6. Names of Persons

Date Published

If a trade mark contains or consists of a name of a person (or group of people) which is well known in relation to the specified goods or services, the provisions of section 43 may be triggered. Such names could consist of the given name, surname, combination of both or known nickname for the well known person (or group of persons).

For example, if an application is filed for the name of a well known person, and the goods or services are clearly likely to be perceived by consumers as connected with or having the endorsement of the well known person, or that he or she is involved in the production of the goods or the supply of the services, the provisions of section 43 may be triggered. Connections of this kind would exist between the name of a well known swimmer and swimming costumes or the name of a well known cricketer and cricket coaching services.

If the trade mark application is submitted by the well known person or it is clear from other available information that the applicant has permission from the well known person or their representative to file for the well known persons name, a section 43 ground for rejection is not required.

However, if the examiner is not satisfied that the relevant relationship exists between the applicant and the well known person referred to, a ground for rejection may be appropriate.

If the trade mark consists of or contains a name of a well known person and the application is in respect of goods and/or services outside the area that the person is well known for, then careful consideration of several factors in combination, informed by research, is required.

Firstly, the examiner will have to consider whether consumers aware of a particular well known name are likely to see the name as referring to the well known person, rather than someone else with the same name. The more common the name, whether it is a given name, surname or combination of both, the less likely it is that consumers will make this assumption, as many well known people have names shared by many other people. Conversely, a highly distinctive and unusual name shared by very few people is more likely to be assumed by consumers to refer to the well known person.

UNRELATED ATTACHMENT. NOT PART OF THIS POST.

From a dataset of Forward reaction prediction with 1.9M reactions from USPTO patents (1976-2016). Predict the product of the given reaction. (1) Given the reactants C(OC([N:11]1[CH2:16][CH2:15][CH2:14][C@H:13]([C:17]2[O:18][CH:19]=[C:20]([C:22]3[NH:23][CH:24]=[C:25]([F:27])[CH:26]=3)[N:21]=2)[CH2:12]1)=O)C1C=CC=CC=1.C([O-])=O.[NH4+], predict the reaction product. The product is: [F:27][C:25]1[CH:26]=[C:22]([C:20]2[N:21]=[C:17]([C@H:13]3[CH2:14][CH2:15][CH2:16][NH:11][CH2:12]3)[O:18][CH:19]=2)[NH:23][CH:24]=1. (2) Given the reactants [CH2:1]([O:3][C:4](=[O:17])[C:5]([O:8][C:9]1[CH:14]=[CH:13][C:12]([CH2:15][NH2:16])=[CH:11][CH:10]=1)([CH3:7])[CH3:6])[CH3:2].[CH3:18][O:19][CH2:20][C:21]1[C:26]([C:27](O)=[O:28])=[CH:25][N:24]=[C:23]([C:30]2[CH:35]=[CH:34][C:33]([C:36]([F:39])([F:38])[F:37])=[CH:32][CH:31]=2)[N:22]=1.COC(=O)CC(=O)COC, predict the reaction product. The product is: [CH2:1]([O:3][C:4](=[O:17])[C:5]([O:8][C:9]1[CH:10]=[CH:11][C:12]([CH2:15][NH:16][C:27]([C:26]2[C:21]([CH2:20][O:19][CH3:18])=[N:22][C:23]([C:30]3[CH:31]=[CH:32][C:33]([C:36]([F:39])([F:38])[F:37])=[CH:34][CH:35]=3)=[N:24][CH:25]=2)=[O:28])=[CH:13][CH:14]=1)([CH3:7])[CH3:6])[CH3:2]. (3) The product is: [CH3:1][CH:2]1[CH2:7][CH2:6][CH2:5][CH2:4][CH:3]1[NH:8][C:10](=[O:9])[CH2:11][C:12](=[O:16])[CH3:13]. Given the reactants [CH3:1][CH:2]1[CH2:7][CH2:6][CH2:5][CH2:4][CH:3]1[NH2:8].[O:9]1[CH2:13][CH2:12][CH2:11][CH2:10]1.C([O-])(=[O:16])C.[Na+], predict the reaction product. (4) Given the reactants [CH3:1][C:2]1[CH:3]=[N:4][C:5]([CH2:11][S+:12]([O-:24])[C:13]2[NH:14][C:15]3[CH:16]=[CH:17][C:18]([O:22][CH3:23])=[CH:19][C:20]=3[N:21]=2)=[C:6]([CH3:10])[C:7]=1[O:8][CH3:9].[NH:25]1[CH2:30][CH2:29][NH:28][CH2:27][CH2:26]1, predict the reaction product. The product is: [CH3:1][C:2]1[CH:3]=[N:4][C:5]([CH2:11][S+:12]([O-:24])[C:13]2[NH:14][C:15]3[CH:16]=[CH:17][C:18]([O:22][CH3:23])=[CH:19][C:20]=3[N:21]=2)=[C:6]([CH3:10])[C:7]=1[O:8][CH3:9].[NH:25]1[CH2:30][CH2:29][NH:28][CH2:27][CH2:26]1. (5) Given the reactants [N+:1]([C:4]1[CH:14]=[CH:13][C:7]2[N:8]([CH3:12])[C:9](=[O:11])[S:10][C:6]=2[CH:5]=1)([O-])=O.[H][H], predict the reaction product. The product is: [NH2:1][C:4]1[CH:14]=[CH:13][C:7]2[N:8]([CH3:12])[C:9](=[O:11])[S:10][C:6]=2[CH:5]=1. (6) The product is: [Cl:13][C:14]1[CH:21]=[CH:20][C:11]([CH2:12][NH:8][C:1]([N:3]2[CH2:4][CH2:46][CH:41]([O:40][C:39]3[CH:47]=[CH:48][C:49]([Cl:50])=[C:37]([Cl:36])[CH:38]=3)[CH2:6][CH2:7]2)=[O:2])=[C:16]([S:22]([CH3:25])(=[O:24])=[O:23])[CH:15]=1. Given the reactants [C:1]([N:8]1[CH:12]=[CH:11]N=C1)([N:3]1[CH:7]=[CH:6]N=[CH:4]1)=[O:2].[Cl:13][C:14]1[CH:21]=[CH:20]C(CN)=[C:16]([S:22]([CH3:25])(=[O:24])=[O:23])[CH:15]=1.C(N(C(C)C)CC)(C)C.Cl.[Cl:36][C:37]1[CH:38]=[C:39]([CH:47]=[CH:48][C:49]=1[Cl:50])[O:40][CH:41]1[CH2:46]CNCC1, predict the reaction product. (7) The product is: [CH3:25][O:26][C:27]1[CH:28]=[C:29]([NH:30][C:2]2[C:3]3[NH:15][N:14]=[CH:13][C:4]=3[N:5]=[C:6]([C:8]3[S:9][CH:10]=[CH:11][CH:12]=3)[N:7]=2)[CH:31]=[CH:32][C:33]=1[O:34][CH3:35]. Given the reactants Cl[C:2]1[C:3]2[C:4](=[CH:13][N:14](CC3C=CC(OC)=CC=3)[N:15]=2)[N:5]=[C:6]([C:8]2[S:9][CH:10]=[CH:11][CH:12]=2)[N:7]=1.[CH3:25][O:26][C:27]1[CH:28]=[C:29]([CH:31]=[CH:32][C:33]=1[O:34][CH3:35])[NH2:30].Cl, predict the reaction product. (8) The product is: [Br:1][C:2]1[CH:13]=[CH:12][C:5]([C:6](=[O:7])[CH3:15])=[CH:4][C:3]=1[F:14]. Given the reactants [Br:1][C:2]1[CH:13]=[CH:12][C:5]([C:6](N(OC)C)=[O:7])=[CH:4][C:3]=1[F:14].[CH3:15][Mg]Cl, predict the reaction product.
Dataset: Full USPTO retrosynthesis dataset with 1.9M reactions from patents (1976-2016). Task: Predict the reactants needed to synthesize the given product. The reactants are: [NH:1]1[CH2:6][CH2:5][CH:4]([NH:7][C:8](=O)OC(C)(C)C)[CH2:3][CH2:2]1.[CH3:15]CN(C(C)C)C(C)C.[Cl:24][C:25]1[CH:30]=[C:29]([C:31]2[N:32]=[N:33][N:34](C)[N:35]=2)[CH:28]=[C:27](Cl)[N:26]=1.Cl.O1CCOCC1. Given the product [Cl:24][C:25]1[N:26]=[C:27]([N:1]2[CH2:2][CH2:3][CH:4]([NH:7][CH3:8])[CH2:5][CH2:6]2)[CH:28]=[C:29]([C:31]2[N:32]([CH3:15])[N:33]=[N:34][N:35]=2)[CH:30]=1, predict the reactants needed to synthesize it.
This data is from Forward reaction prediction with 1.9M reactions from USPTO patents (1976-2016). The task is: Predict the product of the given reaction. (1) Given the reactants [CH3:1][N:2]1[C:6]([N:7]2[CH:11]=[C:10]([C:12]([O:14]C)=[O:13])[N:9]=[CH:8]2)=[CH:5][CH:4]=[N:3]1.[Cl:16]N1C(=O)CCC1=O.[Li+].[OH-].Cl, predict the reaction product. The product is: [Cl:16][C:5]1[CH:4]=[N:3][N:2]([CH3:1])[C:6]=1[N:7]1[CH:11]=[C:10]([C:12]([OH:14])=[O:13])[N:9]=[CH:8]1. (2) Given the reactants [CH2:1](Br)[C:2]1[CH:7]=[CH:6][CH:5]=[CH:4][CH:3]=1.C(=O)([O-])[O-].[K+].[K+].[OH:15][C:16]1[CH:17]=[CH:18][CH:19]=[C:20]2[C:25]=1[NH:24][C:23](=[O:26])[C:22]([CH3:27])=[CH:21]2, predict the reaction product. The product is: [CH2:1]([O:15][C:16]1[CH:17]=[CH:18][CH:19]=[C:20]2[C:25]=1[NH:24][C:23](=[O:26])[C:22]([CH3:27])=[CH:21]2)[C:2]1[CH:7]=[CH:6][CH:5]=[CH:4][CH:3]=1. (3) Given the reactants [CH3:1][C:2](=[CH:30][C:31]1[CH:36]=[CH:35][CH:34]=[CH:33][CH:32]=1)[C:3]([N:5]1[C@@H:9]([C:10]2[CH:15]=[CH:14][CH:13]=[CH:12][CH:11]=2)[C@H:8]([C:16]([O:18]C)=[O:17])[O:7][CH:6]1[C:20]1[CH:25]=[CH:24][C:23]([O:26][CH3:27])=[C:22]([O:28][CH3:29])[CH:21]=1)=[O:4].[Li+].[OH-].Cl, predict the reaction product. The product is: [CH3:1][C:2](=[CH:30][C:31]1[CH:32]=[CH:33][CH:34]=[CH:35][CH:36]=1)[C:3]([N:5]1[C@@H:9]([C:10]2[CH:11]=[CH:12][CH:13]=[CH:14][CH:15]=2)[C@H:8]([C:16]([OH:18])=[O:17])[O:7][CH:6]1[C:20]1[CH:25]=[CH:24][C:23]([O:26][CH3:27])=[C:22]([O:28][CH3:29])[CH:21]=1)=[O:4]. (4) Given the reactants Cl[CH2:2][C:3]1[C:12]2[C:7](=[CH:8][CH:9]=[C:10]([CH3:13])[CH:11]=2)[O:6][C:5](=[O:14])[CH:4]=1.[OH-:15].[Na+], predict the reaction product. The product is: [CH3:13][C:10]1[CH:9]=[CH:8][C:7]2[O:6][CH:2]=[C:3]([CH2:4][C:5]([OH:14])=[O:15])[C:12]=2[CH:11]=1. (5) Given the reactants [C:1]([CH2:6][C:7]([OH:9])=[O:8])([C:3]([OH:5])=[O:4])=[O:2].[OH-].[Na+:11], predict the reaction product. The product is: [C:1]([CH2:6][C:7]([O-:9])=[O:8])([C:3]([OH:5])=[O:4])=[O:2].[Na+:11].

Secondly, the particular field in which the name is well known is relevant. In today’s market, consumers expect certain persons with a high profile or celebrity status to endorse a wide range of goods and services, often completely unrelated to the areas in which they are well known and/or have expertise.

Thirdly, consideration is required of the extent of connection between the field the name is well known for, and the goods and/or services specified. The closer the link between the goods or services and the particular field in which the name is well known, the more likely it is that consumers are going to assume a connection to the well known name exists.

While all the above factors are relevant, the question that the examiner must ultimately decide is whether the trade mark conveys a connotation that the goods or services have a connection with or approval of the well known person(s) to such a level that confusion or deception is likely to occur within the relevant sector of the public.


An applicant may overcome this type of section 43 ground for rejection by providing the well known person’s written permission to use their name as a trade mark. Where permission is provided this should be made clear by way of an endorsement. For example:

​​​​​​​<name of well known person> has consented to the use of his/her name as a trade mark.



​​​​​​​6.1 Images of Persons


The considerations applying to the names of well known persons also apply to images of those persons. Images can include photographs, portraits, cartoon caricatures and other stylised representations.

An applicant may overcome this type of section 43 ground for rejection by providing the well known person’s written permission to use their image as a trade mark. Where permission is provided this should be made clear by way of an endorsement. For example:

The representation in the trade mark is that of <name of well known person> who has consented to the use of their image as a trade mark.


A section 43 ground for rejection should not be raised merely because a trade mark contains the image of a person. The section 43 ground for rejection should only be raised if the examiner considers that the connotation discussed above is likely to arise.


​​​​​​​6.2 Deceased Persons


Generally, a section 43 ground for rejection will not apply in respect of long deceased historical figures, even if they were well known for the same field as the specified goods and services are in. For example, the use of the name “W G Grace” (a famous cricketer whose career spanned from around 1860 to 1900) on cricket bats would be more likely to be regarded as a focus on a bygone era rather than a suggestion that there is any endorsement of, or input by, that person or their descendants.

However, if research indicates that the commercialisation of a deceased well known person’s name or image is being controlled by their estate or another authorised entity then (unless that entity is the applicant) raising a section 43 ground for rejection may be warranted, using the considerations as for living people above. This is because of the likely connotation that the estate endorses or otherwise has a connection with the specified goods and/or services. The more well known the person, and the more recently they died (especially if from the mid 20th century onwards), the greater the likelihood that such a situation exists.

Often in such cases, research will reveal if an estate or entity is controlling the use of the well known name. However, if no such control is apparent, objections should not be routinely taken.

Amended Reasons

Amended Reason Date Amended

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